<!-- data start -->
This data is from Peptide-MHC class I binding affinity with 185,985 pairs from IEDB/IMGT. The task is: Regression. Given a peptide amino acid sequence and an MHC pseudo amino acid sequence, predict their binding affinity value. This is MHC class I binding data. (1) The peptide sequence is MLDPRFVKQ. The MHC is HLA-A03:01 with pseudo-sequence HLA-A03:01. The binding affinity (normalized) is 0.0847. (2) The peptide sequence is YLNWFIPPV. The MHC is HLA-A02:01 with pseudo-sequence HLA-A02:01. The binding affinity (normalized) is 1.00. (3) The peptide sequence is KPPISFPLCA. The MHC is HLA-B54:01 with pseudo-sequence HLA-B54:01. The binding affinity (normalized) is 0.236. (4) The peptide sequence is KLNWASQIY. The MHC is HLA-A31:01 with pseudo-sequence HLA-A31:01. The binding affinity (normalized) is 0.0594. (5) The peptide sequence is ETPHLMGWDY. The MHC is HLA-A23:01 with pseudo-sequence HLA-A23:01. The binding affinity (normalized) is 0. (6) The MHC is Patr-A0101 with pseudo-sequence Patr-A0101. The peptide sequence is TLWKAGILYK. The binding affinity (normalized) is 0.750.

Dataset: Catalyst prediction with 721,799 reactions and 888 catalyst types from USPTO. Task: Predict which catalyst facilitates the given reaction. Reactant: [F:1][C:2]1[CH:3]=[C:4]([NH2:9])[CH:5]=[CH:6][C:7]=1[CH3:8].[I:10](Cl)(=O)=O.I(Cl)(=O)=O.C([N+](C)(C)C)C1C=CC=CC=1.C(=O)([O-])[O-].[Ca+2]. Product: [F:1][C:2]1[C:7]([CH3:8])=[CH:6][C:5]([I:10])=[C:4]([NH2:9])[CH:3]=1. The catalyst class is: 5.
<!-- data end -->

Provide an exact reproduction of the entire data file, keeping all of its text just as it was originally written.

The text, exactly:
This data is from Peptide-MHC class I binding affinity with 185,985 pairs from IEDB/IMGT. The task is: Regression. Given a peptide amino acid sequence and an MHC pseudo amino acid sequence, predict their binding affinity value. This is MHC class I binding data. (1) The peptide sequence is MLDPRFVKQ. The MHC is HLA-A03:01 with pseudo-sequence HLA-A03:01. The binding affinity (normalized) is 0.0847. (2) The peptide sequence is YLNWFIPPV. The MHC is HLA-A02:01 with pseudo-sequence HLA-A02:01. The binding affinity (normalized) is 1.00. (3) The peptide sequence is KPPISFPLCA. The MHC is HLA-B54:01 with pseudo-sequence HLA-B54:01. The binding affinity (normalized) is 0.236. (4) The peptide sequence is KLNWASQIY. The MHC is HLA-A31:01 with pseudo-sequence HLA-A31:01. The binding affinity (normalized) is 0.0594. (5) The peptide sequence is ETPHLMGWDY. The MHC is HLA-A23:01 with pseudo-sequence HLA-A23:01. The binding affinity (normalized) is 0. (6) The MHC is Patr-A0101 with pseudo-sequence Patr-A0101. The peptide sequence is TLWKAGILYK. The binding affinity (normalized) is 0.750.

Dataset: Catalyst prediction with 721,799 reactions and 888 catalyst types from USPTO. Task: Predict which catalyst facilitates the given reaction. Reactant: [F:1][C:2]1[CH:3]=[C:4]([NH2:9])[CH:5]=[CH:6][C:7]=1[CH3:8].[I:10](Cl)(=O)=O.I(Cl)(=O)=O.C([N+](C)(C)C)C1C=CC=CC=1.C(=O)([O-])[O-].[Ca+2]. Product: [F:1][C:2]1[C:7]([CH3:8])=[CH:6][C:5]([I:10])=[C:4]([NH2:9])[CH:3]=1. The catalyst class is: 5.